If he is successful, the compensation bill for the insolvent recycler, which would be picked up by an insurer, would amount to millions.
Mr Melchiorre also claims SKM breached occupational and health and safety laws by letting him work in an unsafe environment improperly set up for his job.
Carbone Lawyers’ John Karantzis, who is representing Mr Melchiorre, said his client is permanently disabled because of his work injuries at the site.
“At SKM, the state of the premises was unsafe. He was a hard-working guy, and now he’s totally unable to work,” Mr Karantzis said.
Mr Melchiorre says he has spinal injuries and has suffered stress, anxiety and depression since the incident.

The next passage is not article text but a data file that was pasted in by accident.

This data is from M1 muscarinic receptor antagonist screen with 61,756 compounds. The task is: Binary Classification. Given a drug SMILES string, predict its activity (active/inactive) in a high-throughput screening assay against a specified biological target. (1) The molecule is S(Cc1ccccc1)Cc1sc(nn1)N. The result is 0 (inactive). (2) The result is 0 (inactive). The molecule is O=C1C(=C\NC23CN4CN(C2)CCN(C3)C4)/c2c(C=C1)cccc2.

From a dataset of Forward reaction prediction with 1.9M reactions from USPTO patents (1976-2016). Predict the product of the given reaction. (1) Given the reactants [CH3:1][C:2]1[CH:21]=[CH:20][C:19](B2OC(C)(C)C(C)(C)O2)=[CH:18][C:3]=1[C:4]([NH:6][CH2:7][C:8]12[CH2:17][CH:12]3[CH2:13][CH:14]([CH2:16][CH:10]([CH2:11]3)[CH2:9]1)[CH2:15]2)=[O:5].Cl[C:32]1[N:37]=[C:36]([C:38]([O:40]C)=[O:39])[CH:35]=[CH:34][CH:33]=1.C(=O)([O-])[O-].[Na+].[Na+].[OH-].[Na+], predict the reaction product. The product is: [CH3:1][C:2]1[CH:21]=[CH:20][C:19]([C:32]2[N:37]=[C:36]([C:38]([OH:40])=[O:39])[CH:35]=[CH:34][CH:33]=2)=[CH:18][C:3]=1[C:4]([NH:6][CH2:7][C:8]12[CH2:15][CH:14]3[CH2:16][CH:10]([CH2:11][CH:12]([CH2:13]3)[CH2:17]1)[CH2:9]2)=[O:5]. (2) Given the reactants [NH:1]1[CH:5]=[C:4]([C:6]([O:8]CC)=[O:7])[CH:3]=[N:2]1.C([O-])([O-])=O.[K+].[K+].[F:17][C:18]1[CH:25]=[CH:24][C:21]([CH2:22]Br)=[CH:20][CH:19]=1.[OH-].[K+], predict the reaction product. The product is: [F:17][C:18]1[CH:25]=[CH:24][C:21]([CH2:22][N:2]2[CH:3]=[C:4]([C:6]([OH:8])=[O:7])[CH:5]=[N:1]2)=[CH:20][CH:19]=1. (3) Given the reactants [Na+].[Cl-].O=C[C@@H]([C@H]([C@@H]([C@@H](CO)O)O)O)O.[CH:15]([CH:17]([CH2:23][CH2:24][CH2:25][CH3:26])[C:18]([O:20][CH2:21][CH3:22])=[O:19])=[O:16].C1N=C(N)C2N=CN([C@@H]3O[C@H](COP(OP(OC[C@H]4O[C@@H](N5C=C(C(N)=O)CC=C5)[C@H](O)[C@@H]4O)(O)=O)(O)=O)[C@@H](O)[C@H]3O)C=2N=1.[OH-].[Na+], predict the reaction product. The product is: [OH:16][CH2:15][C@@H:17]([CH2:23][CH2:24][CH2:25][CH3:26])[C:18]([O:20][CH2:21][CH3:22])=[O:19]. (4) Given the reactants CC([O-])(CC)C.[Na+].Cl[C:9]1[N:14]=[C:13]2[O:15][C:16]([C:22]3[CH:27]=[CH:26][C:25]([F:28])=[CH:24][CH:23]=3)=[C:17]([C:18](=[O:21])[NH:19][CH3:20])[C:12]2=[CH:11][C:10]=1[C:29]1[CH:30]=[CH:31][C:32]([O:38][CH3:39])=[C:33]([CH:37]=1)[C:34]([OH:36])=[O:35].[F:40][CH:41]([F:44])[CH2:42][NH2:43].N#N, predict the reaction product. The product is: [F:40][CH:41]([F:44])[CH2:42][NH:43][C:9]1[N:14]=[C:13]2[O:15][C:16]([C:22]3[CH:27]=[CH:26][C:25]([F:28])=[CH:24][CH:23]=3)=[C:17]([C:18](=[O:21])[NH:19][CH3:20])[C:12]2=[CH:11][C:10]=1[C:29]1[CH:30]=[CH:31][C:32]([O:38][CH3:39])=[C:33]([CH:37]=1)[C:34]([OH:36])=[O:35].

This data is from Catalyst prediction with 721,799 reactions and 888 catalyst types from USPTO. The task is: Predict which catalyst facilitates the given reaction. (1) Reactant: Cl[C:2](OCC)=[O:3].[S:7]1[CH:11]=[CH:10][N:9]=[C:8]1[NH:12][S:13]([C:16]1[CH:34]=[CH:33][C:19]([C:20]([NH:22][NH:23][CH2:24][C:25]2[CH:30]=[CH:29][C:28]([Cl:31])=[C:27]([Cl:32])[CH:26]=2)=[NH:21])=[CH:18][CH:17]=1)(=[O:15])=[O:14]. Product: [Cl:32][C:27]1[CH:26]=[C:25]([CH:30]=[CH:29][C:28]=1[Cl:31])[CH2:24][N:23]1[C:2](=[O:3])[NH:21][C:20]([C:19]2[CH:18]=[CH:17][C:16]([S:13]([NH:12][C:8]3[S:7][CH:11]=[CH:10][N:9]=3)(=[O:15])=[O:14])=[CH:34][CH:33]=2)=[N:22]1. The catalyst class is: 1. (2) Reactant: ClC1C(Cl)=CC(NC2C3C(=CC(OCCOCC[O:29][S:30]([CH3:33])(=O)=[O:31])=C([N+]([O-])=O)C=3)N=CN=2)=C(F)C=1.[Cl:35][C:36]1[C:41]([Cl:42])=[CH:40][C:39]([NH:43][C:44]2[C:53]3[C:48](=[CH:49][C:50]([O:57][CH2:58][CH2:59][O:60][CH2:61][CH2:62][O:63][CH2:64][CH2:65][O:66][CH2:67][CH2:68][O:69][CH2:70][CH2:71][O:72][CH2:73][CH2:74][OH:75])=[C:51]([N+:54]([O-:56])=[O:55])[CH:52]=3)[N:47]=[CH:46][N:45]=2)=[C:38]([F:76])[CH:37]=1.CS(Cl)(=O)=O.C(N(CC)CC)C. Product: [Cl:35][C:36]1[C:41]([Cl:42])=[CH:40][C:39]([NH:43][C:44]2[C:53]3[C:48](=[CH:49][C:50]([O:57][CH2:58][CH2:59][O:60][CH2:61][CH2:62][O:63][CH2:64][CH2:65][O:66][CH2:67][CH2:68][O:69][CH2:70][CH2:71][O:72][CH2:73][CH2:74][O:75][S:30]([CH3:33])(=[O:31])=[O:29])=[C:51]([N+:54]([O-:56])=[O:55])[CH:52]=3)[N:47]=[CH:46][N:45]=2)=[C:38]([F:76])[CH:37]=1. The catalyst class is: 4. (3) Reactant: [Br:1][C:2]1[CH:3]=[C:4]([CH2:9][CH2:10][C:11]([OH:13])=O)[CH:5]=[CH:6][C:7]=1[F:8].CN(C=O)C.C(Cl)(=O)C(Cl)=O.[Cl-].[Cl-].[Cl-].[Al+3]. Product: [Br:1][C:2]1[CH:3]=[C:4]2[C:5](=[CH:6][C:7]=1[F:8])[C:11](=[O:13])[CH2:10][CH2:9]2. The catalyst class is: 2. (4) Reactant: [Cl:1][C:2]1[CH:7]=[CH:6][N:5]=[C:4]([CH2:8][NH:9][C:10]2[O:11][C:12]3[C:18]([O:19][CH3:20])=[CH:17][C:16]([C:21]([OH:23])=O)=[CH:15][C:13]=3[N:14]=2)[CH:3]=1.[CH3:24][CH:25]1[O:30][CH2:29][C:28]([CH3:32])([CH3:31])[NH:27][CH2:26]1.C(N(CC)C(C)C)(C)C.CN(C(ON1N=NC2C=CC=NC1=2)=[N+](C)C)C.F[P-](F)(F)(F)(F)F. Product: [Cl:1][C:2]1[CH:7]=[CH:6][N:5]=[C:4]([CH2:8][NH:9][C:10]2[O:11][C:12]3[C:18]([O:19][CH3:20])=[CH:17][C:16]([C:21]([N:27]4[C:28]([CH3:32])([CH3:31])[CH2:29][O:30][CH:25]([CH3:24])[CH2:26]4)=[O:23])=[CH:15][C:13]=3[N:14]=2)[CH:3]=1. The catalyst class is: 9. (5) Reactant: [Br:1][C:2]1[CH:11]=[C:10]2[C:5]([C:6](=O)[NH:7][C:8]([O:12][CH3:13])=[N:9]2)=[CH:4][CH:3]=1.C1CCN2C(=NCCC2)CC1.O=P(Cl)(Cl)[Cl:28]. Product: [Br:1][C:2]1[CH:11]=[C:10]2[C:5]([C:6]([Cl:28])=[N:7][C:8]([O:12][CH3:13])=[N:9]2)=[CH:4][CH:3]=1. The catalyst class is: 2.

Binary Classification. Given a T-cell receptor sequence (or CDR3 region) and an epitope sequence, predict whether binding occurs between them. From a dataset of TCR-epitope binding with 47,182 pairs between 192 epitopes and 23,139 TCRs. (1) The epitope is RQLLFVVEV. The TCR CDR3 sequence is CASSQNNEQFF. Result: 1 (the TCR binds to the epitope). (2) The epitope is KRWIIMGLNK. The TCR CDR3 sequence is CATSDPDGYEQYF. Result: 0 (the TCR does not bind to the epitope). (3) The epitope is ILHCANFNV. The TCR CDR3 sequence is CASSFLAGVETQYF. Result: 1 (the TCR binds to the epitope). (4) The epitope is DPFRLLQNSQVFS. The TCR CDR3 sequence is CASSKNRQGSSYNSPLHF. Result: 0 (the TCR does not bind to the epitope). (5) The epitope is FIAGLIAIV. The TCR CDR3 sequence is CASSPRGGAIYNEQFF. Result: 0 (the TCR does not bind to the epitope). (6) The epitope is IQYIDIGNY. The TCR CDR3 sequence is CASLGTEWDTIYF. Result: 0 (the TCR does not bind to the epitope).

SKM Industries collapsed spectacularly in August 2019 owing tens of millions of dollars and in possession of thousands of tonnes of stockpiled recycling.
The state government lent receivers KordaMentha $10 million last August to restart recycling for Melbourne councils willing to re-contract with the company.
SKM is responsible for the mountain of contaminated and fire-prone glass dumped in Coolaroo, in Melbourne’s north.
A related entity of SKM Industries, SKM Services, was convicted and fined $150,000 after a 2014 Coolaroo incident in which a worker lost his hand in an aluminium bailer.
In November 2019 Cleanaway took over SKM’s assets and is now responsible for day-to-day operations at the Laverton North site.
A Cleanaway spokesman said the company was working with regulators to bring the site to the required safety, environmental and operational standards.
“This incident occurred under previous ownership. Cleanaway has an unrelenting commitment to safety.”
David Estcourt works for The Age and The Sydney Morning Herald.